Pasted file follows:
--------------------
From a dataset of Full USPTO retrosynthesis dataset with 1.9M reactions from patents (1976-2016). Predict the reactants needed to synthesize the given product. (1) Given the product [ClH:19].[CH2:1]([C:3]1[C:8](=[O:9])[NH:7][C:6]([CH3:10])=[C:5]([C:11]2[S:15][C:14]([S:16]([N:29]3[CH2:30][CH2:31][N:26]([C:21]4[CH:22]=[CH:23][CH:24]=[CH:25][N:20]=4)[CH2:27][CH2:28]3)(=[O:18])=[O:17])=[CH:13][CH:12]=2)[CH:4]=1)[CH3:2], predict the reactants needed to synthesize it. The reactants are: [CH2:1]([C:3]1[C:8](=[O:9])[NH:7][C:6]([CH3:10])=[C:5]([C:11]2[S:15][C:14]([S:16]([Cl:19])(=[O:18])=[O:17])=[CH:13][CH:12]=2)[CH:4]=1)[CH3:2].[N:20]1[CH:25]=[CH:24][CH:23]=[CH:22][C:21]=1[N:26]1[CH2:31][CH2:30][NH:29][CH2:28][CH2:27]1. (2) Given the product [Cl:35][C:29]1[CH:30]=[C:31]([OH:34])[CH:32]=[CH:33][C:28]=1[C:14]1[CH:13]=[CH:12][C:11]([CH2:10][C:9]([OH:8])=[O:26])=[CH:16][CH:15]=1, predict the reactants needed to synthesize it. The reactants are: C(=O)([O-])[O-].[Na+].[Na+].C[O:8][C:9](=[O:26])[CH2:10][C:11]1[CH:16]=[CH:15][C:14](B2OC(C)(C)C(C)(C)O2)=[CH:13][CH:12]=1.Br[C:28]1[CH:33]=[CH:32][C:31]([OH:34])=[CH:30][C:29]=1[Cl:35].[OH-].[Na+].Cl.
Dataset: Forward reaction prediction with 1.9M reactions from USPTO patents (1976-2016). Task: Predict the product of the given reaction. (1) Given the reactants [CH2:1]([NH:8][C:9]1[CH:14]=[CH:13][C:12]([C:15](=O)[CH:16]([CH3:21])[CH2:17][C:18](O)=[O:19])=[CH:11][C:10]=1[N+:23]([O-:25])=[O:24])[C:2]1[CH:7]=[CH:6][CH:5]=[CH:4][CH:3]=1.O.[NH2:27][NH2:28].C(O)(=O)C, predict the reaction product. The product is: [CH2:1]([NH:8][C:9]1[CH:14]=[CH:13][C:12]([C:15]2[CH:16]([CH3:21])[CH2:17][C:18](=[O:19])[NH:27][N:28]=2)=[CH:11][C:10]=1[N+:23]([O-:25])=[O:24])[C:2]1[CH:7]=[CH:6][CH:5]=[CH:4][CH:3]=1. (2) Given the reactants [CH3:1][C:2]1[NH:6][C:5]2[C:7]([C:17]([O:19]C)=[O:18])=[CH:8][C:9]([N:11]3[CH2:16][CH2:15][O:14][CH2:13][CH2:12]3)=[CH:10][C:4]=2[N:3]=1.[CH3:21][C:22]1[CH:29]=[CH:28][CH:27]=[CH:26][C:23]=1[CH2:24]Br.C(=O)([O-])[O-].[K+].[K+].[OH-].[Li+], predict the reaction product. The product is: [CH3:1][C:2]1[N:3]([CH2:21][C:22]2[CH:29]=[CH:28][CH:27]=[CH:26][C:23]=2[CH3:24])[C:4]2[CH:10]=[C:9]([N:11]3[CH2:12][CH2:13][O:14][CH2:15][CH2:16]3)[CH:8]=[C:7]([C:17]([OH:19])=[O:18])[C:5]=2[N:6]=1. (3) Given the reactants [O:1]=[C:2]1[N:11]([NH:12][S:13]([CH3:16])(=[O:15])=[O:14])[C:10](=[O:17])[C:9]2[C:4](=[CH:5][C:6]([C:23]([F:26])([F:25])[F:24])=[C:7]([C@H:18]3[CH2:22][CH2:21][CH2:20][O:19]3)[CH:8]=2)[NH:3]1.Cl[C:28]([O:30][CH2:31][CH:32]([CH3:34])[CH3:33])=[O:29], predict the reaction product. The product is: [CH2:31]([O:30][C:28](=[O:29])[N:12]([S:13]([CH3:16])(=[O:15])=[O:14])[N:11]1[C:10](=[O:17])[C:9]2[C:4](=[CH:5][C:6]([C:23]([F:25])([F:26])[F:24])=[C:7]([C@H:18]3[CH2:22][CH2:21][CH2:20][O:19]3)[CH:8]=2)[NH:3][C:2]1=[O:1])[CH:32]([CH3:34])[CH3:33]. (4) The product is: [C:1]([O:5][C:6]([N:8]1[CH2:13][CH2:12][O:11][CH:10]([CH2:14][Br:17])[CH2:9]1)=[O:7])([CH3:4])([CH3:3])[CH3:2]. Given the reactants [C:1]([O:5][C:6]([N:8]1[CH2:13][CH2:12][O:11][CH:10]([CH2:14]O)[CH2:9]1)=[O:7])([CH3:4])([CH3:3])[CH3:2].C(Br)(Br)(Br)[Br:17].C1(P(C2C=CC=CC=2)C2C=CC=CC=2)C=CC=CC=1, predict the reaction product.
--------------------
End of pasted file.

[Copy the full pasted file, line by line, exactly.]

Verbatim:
From a dataset of Full USPTO retrosynthesis dataset with 1.9M reactions from patents (1976-2016). Predict the reactants needed to synthesize the given product. (1) Given the product [ClH:19].[CH2:1]([C:3]1[C:8](=[O:9])[NH:7][C:6]([CH3:10])=[C:5]([C:11]2[S:15][C:14]([S:16]([N:29]3[CH2:30][CH2:31][N:26]([C:21]4[CH:22]=[CH:23][CH:24]=[CH:25][N:20]=4)[CH2:27][CH2:28]3)(=[O:18])=[O:17])=[CH:13][CH:12]=2)[CH:4]=1)[CH3:2], predict the reactants needed to synthesize it. The reactants are: [CH2:1]([C:3]1[C:8](=[O:9])[NH:7][C:6]([CH3:10])=[C:5]([C:11]2[S:15][C:14]([S:16]([Cl:19])(=[O:18])=[O:17])=[CH:13][CH:12]=2)[CH:4]=1)[CH3:2].[N:20]1[CH:25]=[CH:24][CH:23]=[CH:22][C:21]=1[N:26]1[CH2:31][CH2:30][NH:29][CH2:28][CH2:27]1. (2) Given the product [Cl:35][C:29]1[CH:30]=[C:31]([OH:34])[CH:32]=[CH:33][C:28]=1[C:14]1[CH:13]=[CH:12][C:11]([CH2:10][C:9]([OH:8])=[O:26])=[CH:16][CH:15]=1, predict the reactants needed to synthesize it. The reactants are: C(=O)([O-])[O-].[Na+].[Na+].C[O:8][C:9](=[O:26])[CH2:10][C:11]1[CH:16]=[CH:15][C:14](B2OC(C)(C)C(C)(C)O2)=[CH:13][CH:12]=1.Br[C:28]1[CH:33]=[CH:32][C:31]([OH:34])=[CH:30][C:29]=1[Cl:35].[OH-].[Na+].Cl.
Dataset: Forward reaction prediction with 1.9M reactions from USPTO patents (1976-2016). Task: Predict the product of the given reaction. (1) Given the reactants [CH2:1]([NH:8][C:9]1[CH:14]=[CH:13][C:12]([C:15](=O)[CH:16]([CH3:21])[CH2:17][C:18](O)=[O:19])=[CH:11][C:10]=1[N+:23]([O-:25])=[O:24])[C:2]1[CH:7]=[CH:6][CH:5]=[CH:4][CH:3]=1.O.[NH2:27][NH2:28].C(O)(=O)C, predict the reaction product. The product is: [CH2:1]([NH:8][C:9]1[CH:14]=[CH:13][C:12]([C:15]2[CH:16]([CH3:21])[CH2:17][C:18](=[O:19])[NH:27][N:28]=2)=[CH:11][C:10]=1[N+:23]([O-:25])=[O:24])[C:2]1[CH:7]=[CH:6][CH:5]=[CH:4][CH:3]=1. (2) Given the reactants [CH3:1][C:2]1[NH:6][C:5]2[C:7]([C:17]([O:19]C)=[O:18])=[CH:8][C:9]([N:11]3[CH2:16][CH2:15][O:14][CH2:13][CH2:12]3)=[CH:10][C:4]=2[N:3]=1.[CH3:21][C:22]1[CH:29]=[CH:28][CH:27]=[CH:26][C:23]=1[CH2:24]Br.C(=O)([O-])[O-].[K+].[K+].[OH-].[Li+], predict the reaction product. The product is: [CH3:1][C:2]1[N:3]([CH2:21][C:22]2[CH:29]=[CH:28][CH:27]=[CH:26][C:23]=2[CH3:24])[C:4]2[CH:10]=[C:9]([N:11]3[CH2:12][CH2:13][O:14][CH2:15][CH2:16]3)[CH:8]=[C:7]([C:17]([OH:19])=[O:18])[C:5]=2[N:6]=1. (3) Given the reactants [O:1]=[C:2]1[N:11]([NH:12][S:13]([CH3:16])(=[O:15])=[O:14])[C:10](=[O:17])[C:9]2[C:4](=[CH:5][C:6]([C:23]([F:26])([F:25])[F:24])=[C:7]([C@H:18]3[CH2:22][CH2:21][CH2:20][O:19]3)[CH:8]=2)[NH:3]1.Cl[C:28]([O:30][CH2:31][CH:32]([CH3:34])[CH3:33])=[O:29], predict the reaction product. The product is: [CH2:31]([O:30][C:28](=[O:29])[N:12]([S:13]([CH3:16])(=[O:15])=[O:14])[N:11]1[C:10](=[O:17])[C:9]2[C:4](=[CH:5][C:6]([C:23]([F:25])([F:26])[F:24])=[C:7]([C@H:18]3[CH2:22][CH2:21][CH2:20][O:19]3)[CH:8]=2)[NH:3][C:2]1=[O:1])[CH:32]([CH3:34])[CH3:33]. (4) The product is: [C:1]([O:5][C:6]([N:8]1[CH2:13][CH2:12][O:11][CH:10]([CH2:14][Br:17])[CH2:9]1)=[O:7])([CH3:4])([CH3:3])[CH3:2]. Given the reactants [C:1]([O:5][C:6]([N:8]1[CH2:13][CH2:12][O:11][CH:10]([CH2:14]O)[CH2:9]1)=[O:7])([CH3:4])([CH3:3])[CH3:2].C(Br)(Br)(Br)[Br:17].C1(P(C2C=CC=CC=2)C2C=CC=CC=2)C=CC=CC=1, predict the reaction product.